As Commander-in-chief she then summoned Barak and told him what God had told her. She instructed him, as her Field General, to gather together an army of 10,000 warriors and assemble at Mt. Tabor. It’s Barak’s reply that has led to consternation over the years. In verse 8 he says, “If you go with me, I’ll go, but if you don’t go with me, I won’t go.”
Some readings of this passage have yielded pronouncements on Barak as a “wimp” who was afraid of this 900 chariot army and tried to hide behind a woman’s skirts. But as we look elsewhere in Scripture we read in Hebrews 11 that Barak is mentioned as a great man of faith “who conquered kingdoms.” He’s listed among those “who became powerful in battle and routed foreign armies.” He made the Hall of Faith, for goodness’ sake!
Seen in this light, Barak is the man who came when Deborah summoned him because he believed that God spoke through her as His prophet and was with her in a special way. Much like Moses who refused to go forward unless God went with him and His people (Exodus 33), Barak didn’t want to do anything without the assurance of God’s presence. That’s what I call wisdom! Ron Pierce puts it this way, “This is the wise response of a good man to the leadership of an equally good woman.” Can I get an amen?
In short, he valued Deborah’s wisdom, her prophetic voice and seemed perfectly content to be God’s General-of-the-troops to Deborah’s Commander-in-chief. His humility is especially remarkable when we take into account Deborah’s additional news that the Lord was going to hand Sisera over to a woman in verse 9. We discover later that His intention was to let a Gentile woman named Jael have that privilege. Even this did not deter Barak. As long as God was with them, Barak didn’t seem to care who received the credit.
Deborah and Barak returned to the area near the Sea of Galilee, fought against Jabin’s army, and Judges 4: 15 reveals the outcome. “At Barak’s advance, the LORD routed Sisera and all his chariots and army by the sword.” In the end, God received the credit. He’s the true hero of the story, but he chose Deborah and Barak to work together to win this victory over his enemies.
Can you see why Deborah’s story needs to be told from this fresh perspective? I certainly wish I had known this when my daughter wanted to join that ROTC program. I struggled to see it as a good idea, even though I knew she was a warrior woman through and through. To this day, she has the spirit of Deborah on her. We, the Church, need her and others like her to do as Deborah did. And we get to be the ones encouraging them to answer His call.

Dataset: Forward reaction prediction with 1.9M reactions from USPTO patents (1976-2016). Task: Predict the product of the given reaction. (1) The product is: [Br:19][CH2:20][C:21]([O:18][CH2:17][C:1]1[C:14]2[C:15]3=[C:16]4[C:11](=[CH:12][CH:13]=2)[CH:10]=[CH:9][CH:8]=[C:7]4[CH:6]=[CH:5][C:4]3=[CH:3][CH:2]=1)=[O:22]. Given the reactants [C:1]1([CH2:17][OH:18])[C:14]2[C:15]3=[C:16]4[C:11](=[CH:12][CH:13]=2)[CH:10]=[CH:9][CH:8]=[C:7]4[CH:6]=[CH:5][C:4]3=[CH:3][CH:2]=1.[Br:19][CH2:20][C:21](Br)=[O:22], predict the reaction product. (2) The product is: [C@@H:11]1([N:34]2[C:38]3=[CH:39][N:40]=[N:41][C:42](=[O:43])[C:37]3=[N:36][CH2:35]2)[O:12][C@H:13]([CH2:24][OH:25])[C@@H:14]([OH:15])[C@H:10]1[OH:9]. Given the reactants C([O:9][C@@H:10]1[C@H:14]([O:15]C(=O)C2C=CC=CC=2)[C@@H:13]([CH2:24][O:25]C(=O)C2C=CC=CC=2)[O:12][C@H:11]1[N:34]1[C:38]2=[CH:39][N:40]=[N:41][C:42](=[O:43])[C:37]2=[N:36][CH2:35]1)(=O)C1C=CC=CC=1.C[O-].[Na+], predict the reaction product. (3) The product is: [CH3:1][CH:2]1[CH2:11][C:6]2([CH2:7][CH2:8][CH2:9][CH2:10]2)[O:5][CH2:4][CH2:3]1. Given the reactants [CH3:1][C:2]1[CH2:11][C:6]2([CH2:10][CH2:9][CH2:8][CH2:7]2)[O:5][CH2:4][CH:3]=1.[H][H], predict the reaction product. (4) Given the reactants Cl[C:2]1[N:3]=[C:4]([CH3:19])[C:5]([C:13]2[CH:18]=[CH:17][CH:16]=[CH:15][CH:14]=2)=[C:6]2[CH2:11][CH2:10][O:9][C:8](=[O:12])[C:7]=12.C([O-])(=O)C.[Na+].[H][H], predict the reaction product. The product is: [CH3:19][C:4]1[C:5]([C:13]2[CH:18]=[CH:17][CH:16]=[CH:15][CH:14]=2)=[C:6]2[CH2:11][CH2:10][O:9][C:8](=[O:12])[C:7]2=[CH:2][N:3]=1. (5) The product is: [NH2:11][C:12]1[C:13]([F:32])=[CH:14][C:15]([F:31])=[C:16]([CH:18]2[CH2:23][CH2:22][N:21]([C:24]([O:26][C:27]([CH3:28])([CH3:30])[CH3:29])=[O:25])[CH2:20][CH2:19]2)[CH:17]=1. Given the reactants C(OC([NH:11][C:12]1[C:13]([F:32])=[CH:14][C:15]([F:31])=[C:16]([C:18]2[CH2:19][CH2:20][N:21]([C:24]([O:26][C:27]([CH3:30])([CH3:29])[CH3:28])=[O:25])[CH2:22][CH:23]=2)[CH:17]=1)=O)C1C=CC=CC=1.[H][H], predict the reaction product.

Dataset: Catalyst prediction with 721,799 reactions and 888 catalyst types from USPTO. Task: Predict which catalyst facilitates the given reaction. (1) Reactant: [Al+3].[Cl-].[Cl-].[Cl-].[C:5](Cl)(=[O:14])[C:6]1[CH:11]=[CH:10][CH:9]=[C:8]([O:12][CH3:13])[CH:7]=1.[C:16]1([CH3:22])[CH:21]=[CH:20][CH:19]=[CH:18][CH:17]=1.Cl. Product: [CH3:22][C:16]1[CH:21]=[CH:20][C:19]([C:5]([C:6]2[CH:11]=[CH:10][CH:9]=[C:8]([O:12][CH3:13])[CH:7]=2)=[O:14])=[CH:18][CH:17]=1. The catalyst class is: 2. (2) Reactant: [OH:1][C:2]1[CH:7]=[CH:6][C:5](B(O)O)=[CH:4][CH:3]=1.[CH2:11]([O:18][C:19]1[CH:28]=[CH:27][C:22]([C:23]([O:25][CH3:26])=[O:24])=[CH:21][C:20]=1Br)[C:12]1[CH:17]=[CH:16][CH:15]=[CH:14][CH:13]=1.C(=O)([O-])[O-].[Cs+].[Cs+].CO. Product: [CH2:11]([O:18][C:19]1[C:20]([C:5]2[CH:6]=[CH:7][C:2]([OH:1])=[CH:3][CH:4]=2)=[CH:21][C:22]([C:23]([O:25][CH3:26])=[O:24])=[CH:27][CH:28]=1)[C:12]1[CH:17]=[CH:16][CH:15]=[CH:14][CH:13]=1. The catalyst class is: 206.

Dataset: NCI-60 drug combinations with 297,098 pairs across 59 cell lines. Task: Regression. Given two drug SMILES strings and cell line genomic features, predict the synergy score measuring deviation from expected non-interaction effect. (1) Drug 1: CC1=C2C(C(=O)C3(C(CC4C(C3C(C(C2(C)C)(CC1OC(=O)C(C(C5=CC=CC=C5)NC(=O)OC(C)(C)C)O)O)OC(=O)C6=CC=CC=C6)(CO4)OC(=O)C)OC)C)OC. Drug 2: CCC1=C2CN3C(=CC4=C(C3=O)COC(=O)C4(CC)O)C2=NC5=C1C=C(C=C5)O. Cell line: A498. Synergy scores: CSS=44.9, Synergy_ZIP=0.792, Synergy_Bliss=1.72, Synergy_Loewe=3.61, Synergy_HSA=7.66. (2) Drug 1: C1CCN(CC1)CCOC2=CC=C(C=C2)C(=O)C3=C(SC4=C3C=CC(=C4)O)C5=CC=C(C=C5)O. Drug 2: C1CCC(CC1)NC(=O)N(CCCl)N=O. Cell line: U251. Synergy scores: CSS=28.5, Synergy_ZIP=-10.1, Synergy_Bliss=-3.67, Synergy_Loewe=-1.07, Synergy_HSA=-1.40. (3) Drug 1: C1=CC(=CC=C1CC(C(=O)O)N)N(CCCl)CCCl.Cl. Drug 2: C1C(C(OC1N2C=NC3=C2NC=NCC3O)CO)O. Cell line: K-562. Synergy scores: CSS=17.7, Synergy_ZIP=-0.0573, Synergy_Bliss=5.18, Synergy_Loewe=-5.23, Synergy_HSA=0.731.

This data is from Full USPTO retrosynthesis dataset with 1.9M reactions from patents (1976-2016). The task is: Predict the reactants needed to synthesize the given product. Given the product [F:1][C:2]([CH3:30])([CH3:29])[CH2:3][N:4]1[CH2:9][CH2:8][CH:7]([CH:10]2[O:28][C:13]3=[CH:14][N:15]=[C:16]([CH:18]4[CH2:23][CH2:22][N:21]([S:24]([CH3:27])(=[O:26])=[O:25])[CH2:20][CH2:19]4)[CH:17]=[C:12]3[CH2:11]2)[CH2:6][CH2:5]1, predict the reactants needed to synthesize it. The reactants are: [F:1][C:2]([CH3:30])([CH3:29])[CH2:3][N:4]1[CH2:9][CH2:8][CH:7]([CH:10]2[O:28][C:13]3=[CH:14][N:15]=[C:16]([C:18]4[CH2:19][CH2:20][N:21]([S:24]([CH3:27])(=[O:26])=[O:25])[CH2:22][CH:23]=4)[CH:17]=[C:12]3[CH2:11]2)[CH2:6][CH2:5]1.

1) Be willing to fight. The world really is a battlefield with a very real enemy roaming around, stalking people’s souls. According to I Tim. 6:12 and Eph. 6, fully armored men and women are called to fight this good fight, not sit on the sidelines arguing about who’s in charge. God calls Eve Adam’s “helper”, in Genesis 2, (Hebrew “ezer”), a word used to describe His own strong, warrior heart. And even as far back as 1200 B.C. we see God making sure that women know their true identity as image bearers who protect, defend, and fight for His people.
2) Be willing to lead and follow. We’re going to do both in life, and this story in Judges 4 reminds us to lead as Deborah did, with God out in front, courageously and humbly, regardless of opposition we might face. And when needed, be ready to follow as Barak did, fully supportive of God’s chosen leader.
3) Let’s serve God together. Deborah and Barak are a powerful example of what Carolyn Custis James calls a “blessed alliance,” a uniquely gifted woman standing side-by-side with a uniquely gifted man, both with swords drawn for the glory of God to accomplish His purposes in the world. God has called us to work together as brothers and sisters, what Sue Edwards refers to as “sacred siblings.”
So once again I wondered. What if we, the Church, were willing to follow Deborah and Barak’s example of serving out of a heart of contentment, lacking competitiveness and comparison? What if the conversation shifted from roles to relationships based on love, humility, and mutuality among brothers and sisters? Wouldn’t that pave the way for us all to become God’s instruments for renewal, healing, and kingdom building until Jesus returns? Surely THIS is God’s Plan A! Amen, let it be so!
Barb is a gifted Bible teacher and loves to study God's Word. She's taught in the women's Bible study and Sunday School class in her church. She has 6 children and 18 grandchildren. She recently led an Israel trip for women that concentrated on Women of the Bible.